Long‐Term Prognostic Implications of Cerebral Microbleeds in Chinese Patients With Ischemic Stroke
Background This study was performed to determine the clinical correlates and long‐term prognostic implications of microbleed burden and location in Chinese patients with ischemic stroke.
Methods and Results We recruited 1003 predominantly Chinese patients with ischemic stroke who received magnetic resonance imaging at the University of Hong Kong. We determined the clinical correlates of microbleeds and the long‐term risks (3126 patient‐years of follow‐up) of recurrent ischemic stroke and intracerebral hemorrhage (ICH) by microbleed burden (0 versus 1, 2–4, and ≥5) and location, adjusting for age, sex, and vascular risk factors and stratified by antithrombotic use. Microbleeds were present in 450 of 1003 of the study population (119/450 had ≥5, 187/450 had mixed location). Having ≥5 microbleeds was independently associated with prior antiplatelet and anticoagulant use, whereas microbleeds of mixed location were independently associated with hypertension and prior anticoagulant use (all P<0.05). Microbleed burden was associated with an increased risk of ICH (microbleed burden versus no microbleeds: 1 microbleed: multivariate hazard ratio: 0.59 [95% confidence interval, 0.07–5.05]; 2–4 microbleeds: multivariate hazard ratio: 2.14 [95% confidence interval, 0.50–9.12]; ≥5 microbleeds: multivariate hazard ratio: 9.51 [95% confidence interval, 3.25–27.81]; Ptrend<0.0001), but the relationship of microbleed burden and risk of recurrent ischemic stroke was not significant (Ptrend=0.054). Similar findings were noted in the 862 of 1003 patients treated with antiplatelet agents only (ICH: Ptrend<0.0001; ischemic stroke Ptrend=0.096). Multivariate analysis revealed that, independent of vascular risk factors, antithrombotic use, and other neuroimaging markers of small vessel disease, having ≥5 microbleeds (multivariate hazard ratio: 6.08 [95% confidence interval, 1.11–33.21]; P=0.037) was identified as an independent predictor of subsequent ICH, but neither microbleed burden nor location was predictive of recurrent ischemic stroke risk.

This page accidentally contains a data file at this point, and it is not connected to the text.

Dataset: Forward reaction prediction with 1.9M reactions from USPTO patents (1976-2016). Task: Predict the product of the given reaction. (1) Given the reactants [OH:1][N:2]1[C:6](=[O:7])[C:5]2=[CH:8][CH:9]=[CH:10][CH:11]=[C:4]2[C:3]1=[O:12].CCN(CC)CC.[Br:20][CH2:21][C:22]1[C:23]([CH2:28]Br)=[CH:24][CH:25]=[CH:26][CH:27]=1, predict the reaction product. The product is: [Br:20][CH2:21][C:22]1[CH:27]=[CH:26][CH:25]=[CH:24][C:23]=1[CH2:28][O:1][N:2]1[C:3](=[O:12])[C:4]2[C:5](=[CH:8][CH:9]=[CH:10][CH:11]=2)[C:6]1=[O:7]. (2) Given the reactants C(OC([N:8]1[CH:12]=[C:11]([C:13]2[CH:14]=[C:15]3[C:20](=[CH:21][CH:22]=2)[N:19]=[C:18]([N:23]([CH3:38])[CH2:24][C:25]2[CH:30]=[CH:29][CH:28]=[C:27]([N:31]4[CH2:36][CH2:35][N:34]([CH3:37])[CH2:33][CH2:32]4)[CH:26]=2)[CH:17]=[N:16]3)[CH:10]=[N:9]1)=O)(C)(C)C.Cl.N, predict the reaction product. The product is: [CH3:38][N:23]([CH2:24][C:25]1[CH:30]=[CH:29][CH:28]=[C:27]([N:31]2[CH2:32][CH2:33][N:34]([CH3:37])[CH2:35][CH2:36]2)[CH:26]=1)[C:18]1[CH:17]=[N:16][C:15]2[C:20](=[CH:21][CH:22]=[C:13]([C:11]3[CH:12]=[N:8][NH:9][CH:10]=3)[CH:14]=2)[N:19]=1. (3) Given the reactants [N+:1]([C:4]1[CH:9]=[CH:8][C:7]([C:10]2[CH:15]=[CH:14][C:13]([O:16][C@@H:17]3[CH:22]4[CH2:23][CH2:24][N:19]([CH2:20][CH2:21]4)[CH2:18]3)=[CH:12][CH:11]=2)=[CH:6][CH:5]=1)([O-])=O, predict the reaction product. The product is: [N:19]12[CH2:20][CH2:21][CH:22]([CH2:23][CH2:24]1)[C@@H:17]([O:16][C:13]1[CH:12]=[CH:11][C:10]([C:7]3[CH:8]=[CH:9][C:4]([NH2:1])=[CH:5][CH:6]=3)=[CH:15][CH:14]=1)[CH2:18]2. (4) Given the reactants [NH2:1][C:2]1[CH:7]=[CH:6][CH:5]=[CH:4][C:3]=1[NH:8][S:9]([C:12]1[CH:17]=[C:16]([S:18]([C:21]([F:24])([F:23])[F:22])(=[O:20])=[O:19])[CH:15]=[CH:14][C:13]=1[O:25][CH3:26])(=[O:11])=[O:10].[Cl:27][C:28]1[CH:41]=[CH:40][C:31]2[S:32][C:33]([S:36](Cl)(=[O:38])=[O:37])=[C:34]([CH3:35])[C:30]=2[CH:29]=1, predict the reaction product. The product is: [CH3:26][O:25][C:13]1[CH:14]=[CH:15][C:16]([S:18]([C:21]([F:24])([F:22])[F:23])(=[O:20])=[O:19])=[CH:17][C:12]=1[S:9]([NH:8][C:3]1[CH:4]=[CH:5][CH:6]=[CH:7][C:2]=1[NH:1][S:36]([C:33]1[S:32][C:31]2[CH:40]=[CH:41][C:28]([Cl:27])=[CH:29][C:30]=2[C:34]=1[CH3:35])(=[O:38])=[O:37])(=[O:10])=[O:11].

Conclusions In Chinese patients with ischemic stroke, a high burden of cerebral microbleeds was significantly associated with an increased risk of ICH; however, neither microbleed location nor burden was associated with recurrent ischemic stroke risk.
What Is New?
In a large cohort of Chinese patients with ischemic stroke, we demonstrated that a high burden (≥5) of cerebral microbleeds is independently associated with an increased risk of intracerebral hemorrhage on long‐term follow‐up.
Neither microbleed burden nor location was associated with risk of recurrent ischemic stroke after adjusting for confounding factors.